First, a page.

|●||the total capital distributions for the applicable calendar year exceed the sum of the association’s net income for that year to date plus the association’s retained net income for the preceding two years;|
|●||the association would not be at least adequately capitalized following the distribution;|
|●||the distribution would violate any applicable statute, regulation, agreement or regulatory-imposed condition; or|
|●||the association is not eligible for expedited treatment of its application or notice filings.|
Even if an application is not otherwise required, every savings association that is a subsidiary of a holding company must still file a notice with the Federal Reserve Board at least 30 days before its board of directors declares a dividend.
A notice or application for a capital distribution may be disapproved if:
|●||the association would be undercapitalized following the distribution;|
|●||the proposed capital distribution raises safety and soundness concerns; or|
|●||the capital distribution would violate a prohibition contained in any statute, regulation or agreement.|
The Federal Deposit Insurance Act generally provides that an insured depository institution may not make any capital distribution if, after making such distribution, the institution would fail to meet any applicable regulatory capital requirement. In addition, Oconee Federal Savings and Loan Association’s ability to pay dividends is limited if Oconee Federal Savings and Loan Association does not have the capital conservation buffer required by the new capital rules, which may limit the ability of Oconee Federal Financial Corp. to pay dividends to its stockholders. See “Capital Requirements” above.
Liquidity. A federal savings and loan association is required to identify, measure, monitor and control its funding and liquidity risk and maintain a sufficient amount of liquid assets to ensure its safe and sound operation. We seek to maintain a ratio of liquid assets not subject to pledge as a percentage of deposits and borrowings of 4.0% or greater of highly liquid assets. At June 30, 2022, this ratio was 30.2%. Total cash and cash equivalents was 2.1% of total deposits at June 30, 2022.
Community Reinvestment Act and Fair Lending Laws. All federal savings and loan associations have a responsibility under the Community Reinvestment Act and related regulations to help meet the credit needs of their communities, including low- and moderate-income borrowers. An association’s record of compliance with the Community Reinvestment Act is assessed in regulatory examinations. In addition, the Equal Credit Opportunity Act and the Fair Housing Act prohibit lenders from discriminating in their lending practices on the basis of characteristics specified in those statutes. An association’s failure to comply with the provisions of the Community Reinvestment Act could, at a minimum, result in denial of certain corporate applications, such as branches or mergers, or in restrictions on its activities. The failure to comply with the Equal Credit Opportunity Act and the Fair Housing Act could result in enforcement actions by regulators and the Department of Justice. Oconee Federal Savings and Loan Association received a “Satisfactory” Community Reinvestment Act rating in its most recent federal examination.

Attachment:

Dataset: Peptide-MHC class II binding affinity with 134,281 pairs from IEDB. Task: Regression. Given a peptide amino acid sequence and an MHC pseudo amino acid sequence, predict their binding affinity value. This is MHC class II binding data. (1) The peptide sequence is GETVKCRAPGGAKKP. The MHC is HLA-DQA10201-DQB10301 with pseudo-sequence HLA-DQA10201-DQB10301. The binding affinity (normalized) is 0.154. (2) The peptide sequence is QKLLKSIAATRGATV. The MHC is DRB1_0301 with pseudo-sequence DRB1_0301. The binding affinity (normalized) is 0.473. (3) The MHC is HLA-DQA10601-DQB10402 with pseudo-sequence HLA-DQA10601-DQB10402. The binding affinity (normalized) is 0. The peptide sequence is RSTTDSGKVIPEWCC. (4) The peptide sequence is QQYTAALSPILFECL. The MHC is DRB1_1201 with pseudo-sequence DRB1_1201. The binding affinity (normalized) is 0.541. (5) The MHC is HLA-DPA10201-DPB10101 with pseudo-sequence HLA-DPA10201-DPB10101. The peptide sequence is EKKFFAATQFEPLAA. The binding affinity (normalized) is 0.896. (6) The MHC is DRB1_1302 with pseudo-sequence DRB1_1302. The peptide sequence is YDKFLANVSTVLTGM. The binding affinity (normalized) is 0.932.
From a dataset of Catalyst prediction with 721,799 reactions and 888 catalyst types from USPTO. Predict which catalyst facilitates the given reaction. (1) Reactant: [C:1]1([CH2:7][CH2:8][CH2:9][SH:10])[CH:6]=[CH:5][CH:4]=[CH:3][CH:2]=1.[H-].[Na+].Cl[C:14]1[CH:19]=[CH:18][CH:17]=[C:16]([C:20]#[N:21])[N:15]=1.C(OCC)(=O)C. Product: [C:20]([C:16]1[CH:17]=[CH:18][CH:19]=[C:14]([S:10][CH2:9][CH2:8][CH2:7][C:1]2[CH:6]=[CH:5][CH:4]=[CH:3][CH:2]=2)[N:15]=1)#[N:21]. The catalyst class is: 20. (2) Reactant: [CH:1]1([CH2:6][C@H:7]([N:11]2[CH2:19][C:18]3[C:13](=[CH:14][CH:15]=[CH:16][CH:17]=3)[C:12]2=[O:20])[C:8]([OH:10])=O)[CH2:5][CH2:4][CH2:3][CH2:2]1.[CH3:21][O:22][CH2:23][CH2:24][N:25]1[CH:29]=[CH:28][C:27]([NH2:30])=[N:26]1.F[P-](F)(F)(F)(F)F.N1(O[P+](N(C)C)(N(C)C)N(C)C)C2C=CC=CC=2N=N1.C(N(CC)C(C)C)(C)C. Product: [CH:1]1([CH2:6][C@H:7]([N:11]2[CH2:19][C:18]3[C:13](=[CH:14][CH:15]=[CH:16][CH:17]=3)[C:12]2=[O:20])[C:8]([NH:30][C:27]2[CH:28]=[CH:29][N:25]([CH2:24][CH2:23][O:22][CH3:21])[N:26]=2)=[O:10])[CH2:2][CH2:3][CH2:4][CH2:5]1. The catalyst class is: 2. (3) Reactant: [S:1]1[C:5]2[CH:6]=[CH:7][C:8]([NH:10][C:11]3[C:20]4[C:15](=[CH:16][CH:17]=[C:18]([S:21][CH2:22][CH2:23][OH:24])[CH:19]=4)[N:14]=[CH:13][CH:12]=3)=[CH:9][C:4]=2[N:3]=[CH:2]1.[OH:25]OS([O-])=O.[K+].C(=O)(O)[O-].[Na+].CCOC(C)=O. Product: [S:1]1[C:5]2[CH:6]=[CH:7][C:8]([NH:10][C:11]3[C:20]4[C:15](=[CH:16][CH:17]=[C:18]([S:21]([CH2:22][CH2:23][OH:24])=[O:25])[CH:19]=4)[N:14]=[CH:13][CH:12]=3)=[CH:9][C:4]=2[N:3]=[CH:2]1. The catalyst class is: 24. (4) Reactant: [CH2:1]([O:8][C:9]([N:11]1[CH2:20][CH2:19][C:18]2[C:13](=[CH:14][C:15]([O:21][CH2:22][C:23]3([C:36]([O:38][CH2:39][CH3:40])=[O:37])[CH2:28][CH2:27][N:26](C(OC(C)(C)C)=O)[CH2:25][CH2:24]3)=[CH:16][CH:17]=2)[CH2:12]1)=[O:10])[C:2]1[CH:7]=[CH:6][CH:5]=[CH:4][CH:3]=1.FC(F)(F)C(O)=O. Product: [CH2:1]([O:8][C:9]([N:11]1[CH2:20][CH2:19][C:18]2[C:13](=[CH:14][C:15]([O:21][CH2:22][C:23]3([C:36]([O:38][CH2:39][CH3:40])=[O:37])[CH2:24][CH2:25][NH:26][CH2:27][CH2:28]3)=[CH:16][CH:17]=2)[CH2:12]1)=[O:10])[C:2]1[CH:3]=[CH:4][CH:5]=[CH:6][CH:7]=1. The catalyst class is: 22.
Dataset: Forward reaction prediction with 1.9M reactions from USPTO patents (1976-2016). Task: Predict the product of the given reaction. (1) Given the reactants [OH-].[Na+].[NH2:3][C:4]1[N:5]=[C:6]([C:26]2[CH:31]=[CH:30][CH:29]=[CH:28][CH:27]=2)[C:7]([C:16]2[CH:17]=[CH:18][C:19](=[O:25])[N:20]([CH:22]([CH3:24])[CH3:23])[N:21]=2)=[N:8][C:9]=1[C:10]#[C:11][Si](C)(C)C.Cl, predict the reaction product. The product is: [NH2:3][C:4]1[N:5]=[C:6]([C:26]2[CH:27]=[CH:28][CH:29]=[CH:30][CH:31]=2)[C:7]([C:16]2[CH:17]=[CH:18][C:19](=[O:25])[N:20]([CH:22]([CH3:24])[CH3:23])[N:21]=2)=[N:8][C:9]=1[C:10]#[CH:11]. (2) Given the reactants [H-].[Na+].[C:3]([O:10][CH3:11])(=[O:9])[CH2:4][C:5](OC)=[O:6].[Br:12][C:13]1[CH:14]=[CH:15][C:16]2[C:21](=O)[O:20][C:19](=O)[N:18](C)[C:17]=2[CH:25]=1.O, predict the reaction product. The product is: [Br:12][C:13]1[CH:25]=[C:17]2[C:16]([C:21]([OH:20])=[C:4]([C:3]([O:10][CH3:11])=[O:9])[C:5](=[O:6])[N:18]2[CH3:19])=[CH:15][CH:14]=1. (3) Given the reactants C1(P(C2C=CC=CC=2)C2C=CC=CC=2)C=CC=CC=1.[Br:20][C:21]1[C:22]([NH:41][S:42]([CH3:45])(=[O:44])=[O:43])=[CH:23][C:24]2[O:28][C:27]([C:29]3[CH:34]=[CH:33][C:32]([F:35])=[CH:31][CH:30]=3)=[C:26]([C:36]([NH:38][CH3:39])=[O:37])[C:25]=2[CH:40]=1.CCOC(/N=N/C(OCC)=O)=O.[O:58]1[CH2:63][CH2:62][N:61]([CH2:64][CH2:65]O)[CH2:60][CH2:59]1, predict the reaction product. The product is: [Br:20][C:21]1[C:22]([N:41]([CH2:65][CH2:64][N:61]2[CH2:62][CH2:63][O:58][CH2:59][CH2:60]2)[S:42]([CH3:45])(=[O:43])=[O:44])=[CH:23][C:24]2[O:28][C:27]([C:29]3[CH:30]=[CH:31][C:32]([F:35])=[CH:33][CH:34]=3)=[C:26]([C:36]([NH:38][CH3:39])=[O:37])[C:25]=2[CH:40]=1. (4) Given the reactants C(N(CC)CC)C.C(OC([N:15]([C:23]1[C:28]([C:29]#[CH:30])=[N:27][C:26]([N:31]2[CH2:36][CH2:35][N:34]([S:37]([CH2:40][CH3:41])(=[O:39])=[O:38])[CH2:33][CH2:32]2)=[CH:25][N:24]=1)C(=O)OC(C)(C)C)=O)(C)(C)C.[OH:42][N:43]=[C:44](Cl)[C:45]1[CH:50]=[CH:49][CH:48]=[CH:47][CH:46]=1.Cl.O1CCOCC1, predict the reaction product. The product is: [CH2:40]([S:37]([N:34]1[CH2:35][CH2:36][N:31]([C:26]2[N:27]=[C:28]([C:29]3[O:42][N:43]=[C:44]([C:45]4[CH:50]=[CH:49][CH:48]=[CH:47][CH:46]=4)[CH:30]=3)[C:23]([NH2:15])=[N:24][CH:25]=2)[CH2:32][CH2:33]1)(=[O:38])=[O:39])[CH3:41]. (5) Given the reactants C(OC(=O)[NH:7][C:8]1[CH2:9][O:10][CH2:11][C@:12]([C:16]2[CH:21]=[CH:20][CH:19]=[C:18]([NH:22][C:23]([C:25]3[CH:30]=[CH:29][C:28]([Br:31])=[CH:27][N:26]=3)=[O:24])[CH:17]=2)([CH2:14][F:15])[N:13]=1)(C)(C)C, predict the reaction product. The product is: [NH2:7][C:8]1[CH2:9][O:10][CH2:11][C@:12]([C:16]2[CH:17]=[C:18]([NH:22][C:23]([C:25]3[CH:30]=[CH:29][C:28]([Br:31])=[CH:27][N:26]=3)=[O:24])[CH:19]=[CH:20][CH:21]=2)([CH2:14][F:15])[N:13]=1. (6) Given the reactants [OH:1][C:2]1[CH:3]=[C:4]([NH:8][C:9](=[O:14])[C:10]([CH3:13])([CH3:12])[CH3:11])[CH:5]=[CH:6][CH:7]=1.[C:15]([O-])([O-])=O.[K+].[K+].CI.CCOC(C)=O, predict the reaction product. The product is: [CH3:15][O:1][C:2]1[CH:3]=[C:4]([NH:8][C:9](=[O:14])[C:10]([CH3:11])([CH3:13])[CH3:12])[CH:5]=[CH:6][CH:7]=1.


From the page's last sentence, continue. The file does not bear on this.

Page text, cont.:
On May 5, 2022, the Office of the Comptroller of the Currency released a notice of proposed rulemaking with other bank regulatory agencies to “strengthen and modernize” Community Reinvestment Act regulations and the related regulatory framework.
Transactions with Related Parties. A federal savings and loan association’s authority to engage in transactions with its “affiliates” is limited by OCC regulations and the Federal Reserve Act and its implementing regulations. The term “affiliate” for these purposes generally means any company that controls, is controlled by, or is under common control with an insured depository institution such as Oconee Federal Savings and Loan Association. Oconee Federal Financial Corp. and Oconee Federal, MHC are affiliates of Oconee Federal Savings and Loan Association. In general, transactions with affiliates must be on terms that are as favorable to the savings and loan association as comparable transactions with non-affiliates and are subject to certain quantitative limits and collateral requirements. In addition, savings and loan associations are prohibited from lending to any affiliates that are engaged in activities that are not permissible for bank holding companies and from purchasing the securities of any affiliate, other than a subsidiary. Transactions with affiliates also must be consistent with safe and sound banking practices and not involve the purchase of low-quality assets.
Oconee Federal Savings and Loan Association’s authority to extend credit to its directors, executive officers and 10% shareholders, as well as to entities controlled by such persons, is governed by the requirements of the Federal Reserve Act and related regulations. Among other things, those provisions require that extensions of credit to insiders:
|●||be made on terms that are substantially the same as, and follow credit underwriting procedures that are not less stringent than, those prevailing for comparable transactions with unaffiliated persons and that do not involve more than the normal risk of repayment or present other unfavorable features (subject to certain exemptions for lending programs that are available to all employees); and|
|●||not exceed certain limitations on the amount of credit extended to such persons, individually and in the aggregate, which limits are based, in part, on the amount of Oconee Federal Savings and Loan Association’s capital.|